The bill is fairly short and thin, with a slightly downcurving upper mandible. The bill, legs, and feet are black and the eye is dark brown with a dark eye-ring, which is not readily visible. The dark-capped bulbul is mostly greyish-brown above and whitish-brown below, with a distinctive dark head and pointy crest on top of the head. The back of the head merges into the brown of the back, and the chin is also blackish. The underparts are grey-brown apart from white around the vent (yellow in P. b. tricolor). It is about 18 cm in length, with a long tail. It has a dark brown head and upperparts. Sexes are similar in plumage. The black-eyed bulbul is usually seen in pairs or small groups. It is a conspicuous bird, which tends to sit at the top of a bush. As with other bulbuls they are active and noisy birds. The flight is bouncing and woodpecker-like.


Habitat and Distribution

It is a common resident breeder in much of Africa. It is found in woodland, coastal bush, forest edges, riverine bush, montane scrub, and in mixed farming habitats. It is also found in exotic thickets, gardens, and parks.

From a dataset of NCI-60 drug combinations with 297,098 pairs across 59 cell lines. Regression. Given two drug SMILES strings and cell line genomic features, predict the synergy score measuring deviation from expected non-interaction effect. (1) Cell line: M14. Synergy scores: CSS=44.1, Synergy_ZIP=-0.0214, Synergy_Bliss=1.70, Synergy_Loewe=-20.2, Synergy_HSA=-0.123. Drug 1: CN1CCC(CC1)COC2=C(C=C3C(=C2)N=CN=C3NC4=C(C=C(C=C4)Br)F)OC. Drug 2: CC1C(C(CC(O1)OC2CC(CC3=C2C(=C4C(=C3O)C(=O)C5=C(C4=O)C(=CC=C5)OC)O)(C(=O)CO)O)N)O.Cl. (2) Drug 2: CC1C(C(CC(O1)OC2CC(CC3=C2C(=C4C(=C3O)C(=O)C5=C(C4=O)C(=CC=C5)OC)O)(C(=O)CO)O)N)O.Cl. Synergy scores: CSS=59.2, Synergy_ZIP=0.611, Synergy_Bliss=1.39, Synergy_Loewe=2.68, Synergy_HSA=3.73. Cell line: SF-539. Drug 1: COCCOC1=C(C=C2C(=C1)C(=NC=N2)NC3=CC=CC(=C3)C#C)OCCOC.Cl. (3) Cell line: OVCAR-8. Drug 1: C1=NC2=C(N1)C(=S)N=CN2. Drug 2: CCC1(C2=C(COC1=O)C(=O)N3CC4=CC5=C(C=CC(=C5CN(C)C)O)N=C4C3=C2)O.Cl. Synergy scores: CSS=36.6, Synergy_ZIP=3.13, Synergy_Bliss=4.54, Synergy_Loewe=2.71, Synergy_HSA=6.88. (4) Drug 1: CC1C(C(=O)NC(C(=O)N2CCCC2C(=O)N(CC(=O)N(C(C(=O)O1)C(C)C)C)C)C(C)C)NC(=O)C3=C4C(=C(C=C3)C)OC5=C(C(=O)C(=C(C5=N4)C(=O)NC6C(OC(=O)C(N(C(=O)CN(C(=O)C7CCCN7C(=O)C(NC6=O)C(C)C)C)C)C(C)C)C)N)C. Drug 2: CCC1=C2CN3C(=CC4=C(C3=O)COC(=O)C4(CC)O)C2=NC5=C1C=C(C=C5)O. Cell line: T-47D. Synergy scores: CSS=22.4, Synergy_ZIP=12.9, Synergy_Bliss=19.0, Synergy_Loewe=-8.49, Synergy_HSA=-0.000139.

Feeding

This species eats fruit, nectar, and insects.


Breeding

This species nests throughout the year in the moist tropics, elsewhere it is a more seasonal breeder with a peak in breeding coinciding with the onset of the rainy season. The nest is fairly rigid, thick walled, and cup-shaped. It is situated inside the leafy foliage of a small tree or shrub. Two or three eggs is a typical clutch. It, like other bulbuls, is parasitised by the Jacobin cuckoo.


Calls and Songs

The call is a loud doctor-quick doctor-quick be-quick be-quick.